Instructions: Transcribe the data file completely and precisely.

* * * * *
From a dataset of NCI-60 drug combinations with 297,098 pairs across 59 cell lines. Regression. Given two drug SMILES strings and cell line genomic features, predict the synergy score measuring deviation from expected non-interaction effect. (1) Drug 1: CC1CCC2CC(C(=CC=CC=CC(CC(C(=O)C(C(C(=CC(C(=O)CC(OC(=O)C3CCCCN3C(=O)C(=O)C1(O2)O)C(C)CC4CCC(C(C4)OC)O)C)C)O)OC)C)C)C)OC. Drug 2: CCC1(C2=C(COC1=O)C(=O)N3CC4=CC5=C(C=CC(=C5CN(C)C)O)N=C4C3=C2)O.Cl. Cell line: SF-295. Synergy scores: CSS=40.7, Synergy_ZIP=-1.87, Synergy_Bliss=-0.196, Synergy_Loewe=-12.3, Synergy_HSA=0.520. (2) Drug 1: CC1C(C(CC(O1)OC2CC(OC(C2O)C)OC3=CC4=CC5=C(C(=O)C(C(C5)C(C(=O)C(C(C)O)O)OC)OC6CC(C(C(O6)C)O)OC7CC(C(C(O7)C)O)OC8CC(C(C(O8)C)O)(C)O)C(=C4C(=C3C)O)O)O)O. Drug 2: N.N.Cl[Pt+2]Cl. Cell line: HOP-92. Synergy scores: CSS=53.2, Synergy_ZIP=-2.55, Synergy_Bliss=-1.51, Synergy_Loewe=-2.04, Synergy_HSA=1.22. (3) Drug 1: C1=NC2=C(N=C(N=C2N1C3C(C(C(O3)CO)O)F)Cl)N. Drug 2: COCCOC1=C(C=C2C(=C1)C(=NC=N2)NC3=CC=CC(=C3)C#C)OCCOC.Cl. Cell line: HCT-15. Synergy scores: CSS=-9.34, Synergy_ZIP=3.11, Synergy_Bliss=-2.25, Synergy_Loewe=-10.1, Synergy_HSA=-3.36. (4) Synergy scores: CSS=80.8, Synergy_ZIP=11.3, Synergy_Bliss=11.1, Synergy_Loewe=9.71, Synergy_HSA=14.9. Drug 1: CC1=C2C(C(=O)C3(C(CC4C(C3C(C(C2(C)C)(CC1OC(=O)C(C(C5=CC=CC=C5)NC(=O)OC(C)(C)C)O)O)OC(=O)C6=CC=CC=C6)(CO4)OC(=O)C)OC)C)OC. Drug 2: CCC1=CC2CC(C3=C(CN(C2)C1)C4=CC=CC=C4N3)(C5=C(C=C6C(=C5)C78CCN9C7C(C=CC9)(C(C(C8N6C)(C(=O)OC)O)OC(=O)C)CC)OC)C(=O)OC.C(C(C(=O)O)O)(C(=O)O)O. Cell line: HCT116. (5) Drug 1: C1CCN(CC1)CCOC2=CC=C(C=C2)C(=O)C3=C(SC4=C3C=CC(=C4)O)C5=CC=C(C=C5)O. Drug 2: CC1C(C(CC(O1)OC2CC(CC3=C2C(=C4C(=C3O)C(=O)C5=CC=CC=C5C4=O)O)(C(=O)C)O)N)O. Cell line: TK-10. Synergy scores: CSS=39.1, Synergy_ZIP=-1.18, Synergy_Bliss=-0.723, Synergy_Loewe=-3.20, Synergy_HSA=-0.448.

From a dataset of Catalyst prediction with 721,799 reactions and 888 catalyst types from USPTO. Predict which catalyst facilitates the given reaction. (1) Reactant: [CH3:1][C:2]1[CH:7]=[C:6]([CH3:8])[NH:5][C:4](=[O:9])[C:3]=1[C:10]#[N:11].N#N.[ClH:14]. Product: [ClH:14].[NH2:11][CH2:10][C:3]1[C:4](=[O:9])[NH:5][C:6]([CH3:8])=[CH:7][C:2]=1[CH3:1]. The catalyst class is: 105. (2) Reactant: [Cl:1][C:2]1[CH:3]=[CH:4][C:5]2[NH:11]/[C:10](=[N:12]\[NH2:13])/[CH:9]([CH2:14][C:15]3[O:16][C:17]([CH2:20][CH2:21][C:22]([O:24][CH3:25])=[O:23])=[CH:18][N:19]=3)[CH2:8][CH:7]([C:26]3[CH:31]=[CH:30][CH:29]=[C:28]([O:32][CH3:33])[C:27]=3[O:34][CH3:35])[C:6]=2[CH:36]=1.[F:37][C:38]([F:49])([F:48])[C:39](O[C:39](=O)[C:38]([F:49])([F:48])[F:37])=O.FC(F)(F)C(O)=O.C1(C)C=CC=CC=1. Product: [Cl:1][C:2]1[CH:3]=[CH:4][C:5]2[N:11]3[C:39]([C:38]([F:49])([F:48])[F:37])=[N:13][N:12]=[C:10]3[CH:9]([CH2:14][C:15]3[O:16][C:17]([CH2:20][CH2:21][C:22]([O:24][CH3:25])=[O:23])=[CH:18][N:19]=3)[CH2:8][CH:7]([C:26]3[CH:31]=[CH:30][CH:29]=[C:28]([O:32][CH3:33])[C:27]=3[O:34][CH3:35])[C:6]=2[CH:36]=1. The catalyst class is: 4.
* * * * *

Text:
From a dataset of NCI-60 drug combinations with 297,098 pairs across 59 cell lines. Regression. Given two drug SMILES strings and cell line genomic features, predict the synergy score measuring deviation from expected non-interaction effect. (1) Drug 1: CC1CCC2CC(C(=CC=CC=CC(CC(C(=O)C(C(C(=CC(C(=O)CC(OC(=O)C3CCCCN3C(=O)C(=O)C1(O2)O)C(C)CC4CCC(C(C4)OC)O)C)C)O)OC)C)C)C)OC. Drug 2: CCC1(C2=C(COC1=O)C(=O)N3CC4=CC5=C(C=CC(=C5CN(C)C)O)N=C4C3=C2)O.Cl. Cell line: SF-295. Synergy scores: CSS=40.7, Synergy_ZIP=-1.87, Synergy_Bliss=-0.196, Synergy_Loewe=-12.3, Synergy_HSA=0.520. (2) Drug 1: CC1C(C(CC(O1)OC2CC(OC(C2O)C)OC3=CC4=CC5=C(C(=O)C(C(C5)C(C(=O)C(C(C)O)O)OC)OC6CC(C(C(O6)C)O)OC7CC(C(C(O7)C)O)OC8CC(C(C(O8)C)O)(C)O)C(=C4C(=C3C)O)O)O)O. Drug 2: N.N.Cl[Pt+2]Cl. Cell line: HOP-92. Synergy scores: CSS=53.2, Synergy_ZIP=-2.55, Synergy_Bliss=-1.51, Synergy_Loewe=-2.04, Synergy_HSA=1.22. (3) Drug 1: C1=NC2=C(N=C(N=C2N1C3C(C(C(O3)CO)O)F)Cl)N. Drug 2: COCCOC1=C(C=C2C(=C1)C(=NC=N2)NC3=CC=CC(=C3)C#C)OCCOC.Cl. Cell line: HCT-15. Synergy scores: CSS=-9.34, Synergy_ZIP=3.11, Synergy_Bliss=-2.25, Synergy_Loewe=-10.1, Synergy_HSA=-3.36. (4) Synergy scores: CSS=80.8, Synergy_ZIP=11.3, Synergy_Bliss=11.1, Synergy_Loewe=9.71, Synergy_HSA=14.9. Drug 1: CC1=C2C(C(=O)C3(C(CC4C(C3C(C(C2(C)C)(CC1OC(=O)C(C(C5=CC=CC=C5)NC(=O)OC(C)(C)C)O)O)OC(=O)C6=CC=CC=C6)(CO4)OC(=O)C)OC)C)OC. Drug 2: CCC1=CC2CC(C3=C(CN(C2)C1)C4=CC=CC=C4N3)(C5=C(C=C6C(=C5)C78CCN9C7C(C=CC9)(C(C(C8N6C)(C(=O)OC)O)OC(=O)C)CC)OC)C(=O)OC.C(C(C(=O)O)O)(C(=O)O)O. Cell line: HCT116. (5) Drug 1: C1CCN(CC1)CCOC2=CC=C(C=C2)C(=O)C3=C(SC4=C3C=CC(=C4)O)C5=CC=C(C=C5)O. Drug 2: CC1C(C(CC(O1)OC2CC(CC3=C2C(=C4C(=C3O)C(=O)C5=CC=CC=C5C4=O)O)(C(=O)C)O)N)O. Cell line: TK-10. Synergy scores: CSS=39.1, Synergy_ZIP=-1.18, Synergy_Bliss=-0.723, Synergy_Loewe=-3.20, Synergy_HSA=-0.448.

From a dataset of Catalyst prediction with 721,799 reactions and 888 catalyst types from USPTO. Predict which catalyst facilitates the given reaction. (1) Reactant: [CH3:1][C:2]1[CH:7]=[C:6]([CH3:8])[NH:5][C:4](=[O:9])[C:3]=1[C:10]#[N:11].N#N.[ClH:14]. Product: [ClH:14].[NH2:11][CH2:10][C:3]1[C:4](=[O:9])[NH:5][C:6]([CH3:8])=[CH:7][C:2]=1[CH3:1]. The catalyst class is: 105. (2) Reactant: [Cl:1][C:2]1[CH:3]=[CH:4][C:5]2[NH:11]/[C:10](=[N:12]\[NH2:13])/[CH:9]([CH2:14][C:15]3[O:16][C:17]([CH2:20][CH2:21][C:22]([O:24][CH3:25])=[O:23])=[CH:18][N:19]=3)[CH2:8][CH:7]([C:26]3[CH:31]=[CH:30][CH:29]=[C:28]([O:32][CH3:33])[C:27]=3[O:34][CH3:35])[C:6]=2[CH:36]=1.[F:37][C:38]([F:49])([F:48])[C:39](O[C:39](=O)[C:38]([F:49])([F:48])[F:37])=O.FC(F)(F)C(O)=O.C1(C)C=CC=CC=1. Product: [Cl:1][C:2]1[CH:3]=[CH:4][C:5]2[N:11]3[C:39]([C:38]([F:49])([F:48])[F:37])=[N:13][N:12]=[C:10]3[CH:9]([CH2:14][C:15]3[O:16][C:17]([CH2:20][CH2:21][C:22]([O:24][CH3:25])=[O:23])=[CH:18][N:19]=3)[CH2:8][CH:7]([C:26]3[CH:31]=[CH:30][CH:29]=[C:28]([O:32][CH3:33])[C:27]=3[O:34][CH3:35])[C:6]=2[CH:36]=1. The catalyst class is: 4.